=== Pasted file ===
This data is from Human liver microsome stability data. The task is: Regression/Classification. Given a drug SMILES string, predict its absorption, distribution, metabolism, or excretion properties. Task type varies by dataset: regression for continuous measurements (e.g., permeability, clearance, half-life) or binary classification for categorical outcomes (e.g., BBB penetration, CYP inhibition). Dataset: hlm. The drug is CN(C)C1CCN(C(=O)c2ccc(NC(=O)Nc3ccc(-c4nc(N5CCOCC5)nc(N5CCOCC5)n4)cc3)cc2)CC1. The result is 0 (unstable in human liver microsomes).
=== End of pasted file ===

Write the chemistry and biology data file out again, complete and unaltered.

This data is from Human liver microsome stability data. The task is: Regression/Classification. Given a drug SMILES string, predict its absorption, distribution, metabolism, or excretion properties. Task type varies by dataset: regression for continuous measurements (e.g., permeability, clearance, half-life) or binary classification for categorical outcomes (e.g., BBB penetration, CYP inhibition). Dataset: hlm. The drug is CN(C)C1CCN(C(=O)c2ccc(NC(=O)Nc3ccc(-c4nc(N5CCOCC5)nc(N5CCOCC5)n4)cc3)cc2)CC1. The result is 0 (unstable in human liver microsomes).